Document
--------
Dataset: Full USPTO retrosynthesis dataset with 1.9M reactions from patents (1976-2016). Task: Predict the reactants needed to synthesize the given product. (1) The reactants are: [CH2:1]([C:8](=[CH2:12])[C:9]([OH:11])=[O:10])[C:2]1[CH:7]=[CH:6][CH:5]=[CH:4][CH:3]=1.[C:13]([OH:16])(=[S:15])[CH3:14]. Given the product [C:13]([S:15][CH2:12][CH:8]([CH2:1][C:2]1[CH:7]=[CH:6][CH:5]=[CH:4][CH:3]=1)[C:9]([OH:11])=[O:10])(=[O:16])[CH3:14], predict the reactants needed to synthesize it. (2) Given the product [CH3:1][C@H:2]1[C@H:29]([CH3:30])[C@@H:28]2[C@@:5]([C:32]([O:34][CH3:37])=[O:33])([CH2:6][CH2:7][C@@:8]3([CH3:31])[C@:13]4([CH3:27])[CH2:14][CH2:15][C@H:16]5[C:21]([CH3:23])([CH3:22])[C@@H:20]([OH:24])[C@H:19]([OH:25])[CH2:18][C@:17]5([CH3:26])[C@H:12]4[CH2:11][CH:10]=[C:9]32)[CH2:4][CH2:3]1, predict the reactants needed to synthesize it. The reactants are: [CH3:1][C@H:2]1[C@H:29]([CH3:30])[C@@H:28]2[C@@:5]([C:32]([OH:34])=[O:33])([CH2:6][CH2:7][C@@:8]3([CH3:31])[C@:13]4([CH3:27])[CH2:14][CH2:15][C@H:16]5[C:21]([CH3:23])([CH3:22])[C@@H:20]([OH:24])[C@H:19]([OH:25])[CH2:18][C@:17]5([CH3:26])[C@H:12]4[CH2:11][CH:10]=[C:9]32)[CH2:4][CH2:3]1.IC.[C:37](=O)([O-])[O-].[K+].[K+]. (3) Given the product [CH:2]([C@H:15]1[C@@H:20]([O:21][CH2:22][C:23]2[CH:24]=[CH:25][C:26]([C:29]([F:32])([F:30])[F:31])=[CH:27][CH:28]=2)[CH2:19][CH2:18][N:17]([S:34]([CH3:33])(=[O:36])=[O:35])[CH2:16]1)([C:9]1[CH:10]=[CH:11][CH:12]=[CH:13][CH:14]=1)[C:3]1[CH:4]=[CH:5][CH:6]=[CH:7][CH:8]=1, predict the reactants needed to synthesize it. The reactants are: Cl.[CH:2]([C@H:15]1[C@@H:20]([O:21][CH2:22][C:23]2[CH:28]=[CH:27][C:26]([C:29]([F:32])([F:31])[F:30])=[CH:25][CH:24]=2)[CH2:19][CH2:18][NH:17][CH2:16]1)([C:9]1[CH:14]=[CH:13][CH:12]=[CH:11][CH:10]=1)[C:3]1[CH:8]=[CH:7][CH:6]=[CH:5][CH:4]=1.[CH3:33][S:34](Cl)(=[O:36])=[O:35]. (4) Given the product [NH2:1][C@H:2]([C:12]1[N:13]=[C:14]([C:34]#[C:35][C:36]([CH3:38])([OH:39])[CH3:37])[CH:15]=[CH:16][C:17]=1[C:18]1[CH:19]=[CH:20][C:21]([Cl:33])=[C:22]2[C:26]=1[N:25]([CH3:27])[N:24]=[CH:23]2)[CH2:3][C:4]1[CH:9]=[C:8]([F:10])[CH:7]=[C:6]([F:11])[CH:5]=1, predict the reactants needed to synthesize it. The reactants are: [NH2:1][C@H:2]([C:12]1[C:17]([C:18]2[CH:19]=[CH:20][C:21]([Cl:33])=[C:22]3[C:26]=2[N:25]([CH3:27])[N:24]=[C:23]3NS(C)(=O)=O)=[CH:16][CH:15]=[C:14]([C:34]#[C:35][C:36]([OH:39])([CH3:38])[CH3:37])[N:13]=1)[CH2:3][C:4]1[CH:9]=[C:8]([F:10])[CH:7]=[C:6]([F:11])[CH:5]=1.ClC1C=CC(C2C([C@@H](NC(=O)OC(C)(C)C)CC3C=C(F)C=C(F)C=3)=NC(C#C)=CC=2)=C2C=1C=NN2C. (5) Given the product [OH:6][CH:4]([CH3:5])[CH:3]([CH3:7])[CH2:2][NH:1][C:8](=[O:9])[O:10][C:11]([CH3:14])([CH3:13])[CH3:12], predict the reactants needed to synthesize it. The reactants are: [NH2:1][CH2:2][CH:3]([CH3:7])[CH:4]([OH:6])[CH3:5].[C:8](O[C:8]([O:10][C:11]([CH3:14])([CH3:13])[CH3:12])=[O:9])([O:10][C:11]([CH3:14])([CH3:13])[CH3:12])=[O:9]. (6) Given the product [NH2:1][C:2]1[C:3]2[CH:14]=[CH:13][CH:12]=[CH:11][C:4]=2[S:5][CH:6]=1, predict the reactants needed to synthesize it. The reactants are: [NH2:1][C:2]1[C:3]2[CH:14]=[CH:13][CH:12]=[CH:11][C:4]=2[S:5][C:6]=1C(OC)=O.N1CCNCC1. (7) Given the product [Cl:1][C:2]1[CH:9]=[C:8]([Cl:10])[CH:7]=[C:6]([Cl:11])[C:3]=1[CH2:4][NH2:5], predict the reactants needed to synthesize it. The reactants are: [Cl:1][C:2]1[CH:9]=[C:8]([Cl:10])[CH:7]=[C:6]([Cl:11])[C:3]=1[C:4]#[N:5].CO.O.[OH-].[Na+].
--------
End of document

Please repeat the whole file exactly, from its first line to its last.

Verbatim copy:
Dataset: Full USPTO retrosynthesis dataset with 1.9M reactions from patents (1976-2016). Task: Predict the reactants needed to synthesize the given product. (1) The reactants are: [CH2:1]([C:8](=[CH2:12])[C:9]([OH:11])=[O:10])[C:2]1[CH:7]=[CH:6][CH:5]=[CH:4][CH:3]=1.[C:13]([OH:16])(=[S:15])[CH3:14]. Given the product [C:13]([S:15][CH2:12][CH:8]([CH2:1][C:2]1[CH:7]=[CH:6][CH:5]=[CH:4][CH:3]=1)[C:9]([OH:11])=[O:10])(=[O:16])[CH3:14], predict the reactants needed to synthesize it. (2) Given the product [CH3:1][C@H:2]1[C@H:29]([CH3:30])[C@@H:28]2[C@@:5]([C:32]([O:34][CH3:37])=[O:33])([CH2:6][CH2:7][C@@:8]3([CH3:31])[C@:13]4([CH3:27])[CH2:14][CH2:15][C@H:16]5[C:21]([CH3:23])([CH3:22])[C@@H:20]([OH:24])[C@H:19]([OH:25])[CH2:18][C@:17]5([CH3:26])[C@H:12]4[CH2:11][CH:10]=[C:9]32)[CH2:4][CH2:3]1, predict the reactants needed to synthesize it. The reactants are: [CH3:1][C@H:2]1[C@H:29]([CH3:30])[C@@H:28]2[C@@:5]([C:32]([OH:34])=[O:33])([CH2:6][CH2:7][C@@:8]3([CH3:31])[C@:13]4([CH3:27])[CH2:14][CH2:15][C@H:16]5[C:21]([CH3:23])([CH3:22])[C@@H:20]([OH:24])[C@H:19]([OH:25])[CH2:18][C@:17]5([CH3:26])[C@H:12]4[CH2:11][CH:10]=[C:9]32)[CH2:4][CH2:3]1.IC.[C:37](=O)([O-])[O-].[K+].[K+]. (3) Given the product [CH:2]([C@H:15]1[C@@H:20]([O:21][CH2:22][C:23]2[CH:24]=[CH:25][C:26]([C:29]([F:32])([F:30])[F:31])=[CH:27][CH:28]=2)[CH2:19][CH2:18][N:17]([S:34]([CH3:33])(=[O:36])=[O:35])[CH2:16]1)([C:9]1[CH:10]=[CH:11][CH:12]=[CH:13][CH:14]=1)[C:3]1[CH:4]=[CH:5][CH:6]=[CH:7][CH:8]=1, predict the reactants needed to synthesize it. The reactants are: Cl.[CH:2]([C@H:15]1[C@@H:20]([O:21][CH2:22][C:23]2[CH:28]=[CH:27][C:26]([C:29]([F:32])([F:31])[F:30])=[CH:25][CH:24]=2)[CH2:19][CH2:18][NH:17][CH2:16]1)([C:9]1[CH:14]=[CH:13][CH:12]=[CH:11][CH:10]=1)[C:3]1[CH:8]=[CH:7][CH:6]=[CH:5][CH:4]=1.[CH3:33][S:34](Cl)(=[O:36])=[O:35]. (4) Given the product [NH2:1][C@H:2]([C:12]1[N:13]=[C:14]([C:34]#[C:35][C:36]([CH3:38])([OH:39])[CH3:37])[CH:15]=[CH:16][C:17]=1[C:18]1[CH:19]=[CH:20][C:21]([Cl:33])=[C:22]2[C:26]=1[N:25]([CH3:27])[N:24]=[CH:23]2)[CH2:3][C:4]1[CH:9]=[C:8]([F:10])[CH:7]=[C:6]([F:11])[CH:5]=1, predict the reactants needed to synthesize it. The reactants are: [NH2:1][C@H:2]([C:12]1[C:17]([C:18]2[CH:19]=[CH:20][C:21]([Cl:33])=[C:22]3[C:26]=2[N:25]([CH3:27])[N:24]=[C:23]3NS(C)(=O)=O)=[CH:16][CH:15]=[C:14]([C:34]#[C:35][C:36]([OH:39])([CH3:38])[CH3:37])[N:13]=1)[CH2:3][C:4]1[CH:9]=[C:8]([F:10])[CH:7]=[C:6]([F:11])[CH:5]=1.ClC1C=CC(C2C([C@@H](NC(=O)OC(C)(C)C)CC3C=C(F)C=C(F)C=3)=NC(C#C)=CC=2)=C2C=1C=NN2C. (5) Given the product [OH:6][CH:4]([CH3:5])[CH:3]([CH3:7])[CH2:2][NH:1][C:8](=[O:9])[O:10][C:11]([CH3:14])([CH3:13])[CH3:12], predict the reactants needed to synthesize it. The reactants are: [NH2:1][CH2:2][CH:3]([CH3:7])[CH:4]([OH:6])[CH3:5].[C:8](O[C:8]([O:10][C:11]([CH3:14])([CH3:13])[CH3:12])=[O:9])([O:10][C:11]([CH3:14])([CH3:13])[CH3:12])=[O:9]. (6) Given the product [NH2:1][C:2]1[C:3]2[CH:14]=[CH:13][CH:12]=[CH:11][C:4]=2[S:5][CH:6]=1, predict the reactants needed to synthesize it. The reactants are: [NH2:1][C:2]1[C:3]2[CH:14]=[CH:13][CH:12]=[CH:11][C:4]=2[S:5][C:6]=1C(OC)=O.N1CCNCC1. (7) Given the product [Cl:1][C:2]1[CH:9]=[C:8]([Cl:10])[CH:7]=[C:6]([Cl:11])[C:3]=1[CH2:4][NH2:5], predict the reactants needed to synthesize it. The reactants are: [Cl:1][C:2]1[CH:9]=[C:8]([Cl:10])[CH:7]=[C:6]([Cl:11])[C:3]=1[C:4]#[N:5].CO.O.[OH-].[Na+].